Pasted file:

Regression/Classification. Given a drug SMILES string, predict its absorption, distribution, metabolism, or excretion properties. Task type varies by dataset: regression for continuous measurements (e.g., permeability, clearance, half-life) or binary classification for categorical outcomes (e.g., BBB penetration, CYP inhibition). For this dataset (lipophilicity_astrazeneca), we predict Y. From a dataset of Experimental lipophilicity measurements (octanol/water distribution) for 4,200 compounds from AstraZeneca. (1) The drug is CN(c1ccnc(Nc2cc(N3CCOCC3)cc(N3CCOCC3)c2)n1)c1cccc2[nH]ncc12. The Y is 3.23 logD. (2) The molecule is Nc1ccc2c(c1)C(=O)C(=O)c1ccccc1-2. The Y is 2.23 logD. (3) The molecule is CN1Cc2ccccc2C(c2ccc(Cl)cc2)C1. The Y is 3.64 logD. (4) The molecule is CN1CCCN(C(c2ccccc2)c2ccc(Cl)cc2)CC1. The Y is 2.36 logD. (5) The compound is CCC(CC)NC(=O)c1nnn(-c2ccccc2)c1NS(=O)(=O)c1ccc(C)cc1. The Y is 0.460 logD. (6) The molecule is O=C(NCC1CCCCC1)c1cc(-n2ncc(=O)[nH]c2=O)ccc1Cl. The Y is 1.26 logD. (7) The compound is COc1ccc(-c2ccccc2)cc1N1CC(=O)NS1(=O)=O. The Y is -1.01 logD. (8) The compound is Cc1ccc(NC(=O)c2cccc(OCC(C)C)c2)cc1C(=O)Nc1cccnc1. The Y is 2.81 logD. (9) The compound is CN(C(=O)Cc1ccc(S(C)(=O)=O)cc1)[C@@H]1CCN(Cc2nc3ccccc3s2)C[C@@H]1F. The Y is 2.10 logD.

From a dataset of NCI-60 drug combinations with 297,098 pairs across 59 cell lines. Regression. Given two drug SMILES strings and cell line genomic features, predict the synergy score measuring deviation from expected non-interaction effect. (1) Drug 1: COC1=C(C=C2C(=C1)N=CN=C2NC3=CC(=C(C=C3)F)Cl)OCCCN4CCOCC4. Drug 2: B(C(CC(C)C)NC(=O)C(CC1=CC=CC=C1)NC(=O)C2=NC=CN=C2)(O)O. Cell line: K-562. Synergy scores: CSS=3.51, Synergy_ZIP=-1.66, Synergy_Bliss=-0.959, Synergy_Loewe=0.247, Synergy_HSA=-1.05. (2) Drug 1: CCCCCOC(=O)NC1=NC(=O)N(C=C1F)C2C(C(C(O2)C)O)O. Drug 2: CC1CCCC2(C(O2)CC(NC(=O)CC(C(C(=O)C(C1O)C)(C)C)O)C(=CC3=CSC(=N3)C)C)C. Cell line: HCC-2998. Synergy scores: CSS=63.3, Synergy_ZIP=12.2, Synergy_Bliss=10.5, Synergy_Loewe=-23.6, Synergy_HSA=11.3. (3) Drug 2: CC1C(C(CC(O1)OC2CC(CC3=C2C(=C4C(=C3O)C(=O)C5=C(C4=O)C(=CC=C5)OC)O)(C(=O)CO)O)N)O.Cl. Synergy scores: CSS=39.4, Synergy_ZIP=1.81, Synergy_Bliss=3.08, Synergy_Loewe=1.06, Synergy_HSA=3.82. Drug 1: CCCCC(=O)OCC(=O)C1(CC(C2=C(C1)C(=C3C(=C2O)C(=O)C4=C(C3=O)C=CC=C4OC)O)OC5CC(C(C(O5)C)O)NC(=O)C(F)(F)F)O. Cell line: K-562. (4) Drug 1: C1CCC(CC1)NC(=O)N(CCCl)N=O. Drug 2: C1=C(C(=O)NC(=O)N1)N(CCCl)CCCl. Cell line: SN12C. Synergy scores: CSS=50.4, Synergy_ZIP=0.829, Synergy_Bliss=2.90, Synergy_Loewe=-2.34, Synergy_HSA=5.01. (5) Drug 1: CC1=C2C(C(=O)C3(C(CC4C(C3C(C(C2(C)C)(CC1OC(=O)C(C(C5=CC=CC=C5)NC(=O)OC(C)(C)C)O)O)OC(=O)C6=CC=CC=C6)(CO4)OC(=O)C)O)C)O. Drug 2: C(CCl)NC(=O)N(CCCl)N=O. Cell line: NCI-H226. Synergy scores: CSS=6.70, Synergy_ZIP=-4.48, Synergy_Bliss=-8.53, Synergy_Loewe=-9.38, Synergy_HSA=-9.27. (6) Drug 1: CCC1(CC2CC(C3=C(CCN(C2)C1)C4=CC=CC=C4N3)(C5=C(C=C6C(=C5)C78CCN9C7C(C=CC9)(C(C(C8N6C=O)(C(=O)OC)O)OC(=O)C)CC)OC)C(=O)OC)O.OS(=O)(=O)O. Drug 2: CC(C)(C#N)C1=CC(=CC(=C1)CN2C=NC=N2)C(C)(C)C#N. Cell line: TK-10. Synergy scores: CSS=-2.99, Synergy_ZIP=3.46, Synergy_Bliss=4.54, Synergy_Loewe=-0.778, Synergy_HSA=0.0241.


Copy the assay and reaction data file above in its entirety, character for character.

Regression/Classification. Given a drug SMILES string, predict its absorption, distribution, metabolism, or excretion properties. Task type varies by dataset: regression for continuous measurements (e.g., permeability, clearance, half-life) or binary classification for categorical outcomes (e.g., BBB penetration, CYP inhibition). For this dataset (lipophilicity_astrazeneca), we predict Y. From a dataset of Experimental lipophilicity measurements (octanol/water distribution) for 4,200 compounds from AstraZeneca. (1) The drug is CN(c1ccnc(Nc2cc(N3CCOCC3)cc(N3CCOCC3)c2)n1)c1cccc2[nH]ncc12. The Y is 3.23 logD. (2) The molecule is Nc1ccc2c(c1)C(=O)C(=O)c1ccccc1-2. The Y is 2.23 logD. (3) The molecule is CN1Cc2ccccc2C(c2ccc(Cl)cc2)C1. The Y is 3.64 logD. (4) The molecule is CN1CCCN(C(c2ccccc2)c2ccc(Cl)cc2)CC1. The Y is 2.36 logD. (5) The compound is CCC(CC)NC(=O)c1nnn(-c2ccccc2)c1NS(=O)(=O)c1ccc(C)cc1. The Y is 0.460 logD. (6) The molecule is O=C(NCC1CCCCC1)c1cc(-n2ncc(=O)[nH]c2=O)ccc1Cl. The Y is 1.26 logD. (7) The compound is COc1ccc(-c2ccccc2)cc1N1CC(=O)NS1(=O)=O. The Y is -1.01 logD. (8) The compound is Cc1ccc(NC(=O)c2cccc(OCC(C)C)c2)cc1C(=O)Nc1cccnc1. The Y is 2.81 logD. (9) The compound is CN(C(=O)Cc1ccc(S(C)(=O)=O)cc1)[C@@H]1CCN(Cc2nc3ccccc3s2)C[C@@H]1F. The Y is 2.10 logD.

From a dataset of NCI-60 drug combinations with 297,098 pairs across 59 cell lines. Regression. Given two drug SMILES strings and cell line genomic features, predict the synergy score measuring deviation from expected non-interaction effect. (1) Drug 1: COC1=C(C=C2C(=C1)N=CN=C2NC3=CC(=C(C=C3)F)Cl)OCCCN4CCOCC4. Drug 2: B(C(CC(C)C)NC(=O)C(CC1=CC=CC=C1)NC(=O)C2=NC=CN=C2)(O)O. Cell line: K-562. Synergy scores: CSS=3.51, Synergy_ZIP=-1.66, Synergy_Bliss=-0.959, Synergy_Loewe=0.247, Synergy_HSA=-1.05. (2) Drug 1: CCCCCOC(=O)NC1=NC(=O)N(C=C1F)C2C(C(C(O2)C)O)O. Drug 2: CC1CCCC2(C(O2)CC(NC(=O)CC(C(C(=O)C(C1O)C)(C)C)O)C(=CC3=CSC(=N3)C)C)C. Cell line: HCC-2998. Synergy scores: CSS=63.3, Synergy_ZIP=12.2, Synergy_Bliss=10.5, Synergy_Loewe=-23.6, Synergy_HSA=11.3. (3) Drug 2: CC1C(C(CC(O1)OC2CC(CC3=C2C(=C4C(=C3O)C(=O)C5=C(C4=O)C(=CC=C5)OC)O)(C(=O)CO)O)N)O.Cl. Synergy scores: CSS=39.4, Synergy_ZIP=1.81, Synergy_Bliss=3.08, Synergy_Loewe=1.06, Synergy_HSA=3.82. Drug 1: CCCCC(=O)OCC(=O)C1(CC(C2=C(C1)C(=C3C(=C2O)C(=O)C4=C(C3=O)C=CC=C4OC)O)OC5CC(C(C(O5)C)O)NC(=O)C(F)(F)F)O. Cell line: K-562. (4) Drug 1: C1CCC(CC1)NC(=O)N(CCCl)N=O. Drug 2: C1=C(C(=O)NC(=O)N1)N(CCCl)CCCl. Cell line: SN12C. Synergy scores: CSS=50.4, Synergy_ZIP=0.829, Synergy_Bliss=2.90, Synergy_Loewe=-2.34, Synergy_HSA=5.01. (5) Drug 1: CC1=C2C(C(=O)C3(C(CC4C(C3C(C(C2(C)C)(CC1OC(=O)C(C(C5=CC=CC=C5)NC(=O)OC(C)(C)C)O)O)OC(=O)C6=CC=CC=C6)(CO4)OC(=O)C)O)C)O. Drug 2: C(CCl)NC(=O)N(CCCl)N=O. Cell line: NCI-H226. Synergy scores: CSS=6.70, Synergy_ZIP=-4.48, Synergy_Bliss=-8.53, Synergy_Loewe=-9.38, Synergy_HSA=-9.27. (6) Drug 1: CCC1(CC2CC(C3=C(CCN(C2)C1)C4=CC=CC=C4N3)(C5=C(C=C6C(=C5)C78CCN9C7C(C=CC9)(C(C(C8N6C=O)(C(=O)OC)O)OC(=O)C)CC)OC)C(=O)OC)O.OS(=O)(=O)O. Drug 2: CC(C)(C#N)C1=CC(=CC(=C1)CN2C=NC=N2)C(C)(C)C#N. Cell line: TK-10. Synergy scores: CSS=-2.99, Synergy_ZIP=3.46, Synergy_Bliss=4.54, Synergy_Loewe=-0.778, Synergy_HSA=0.0241.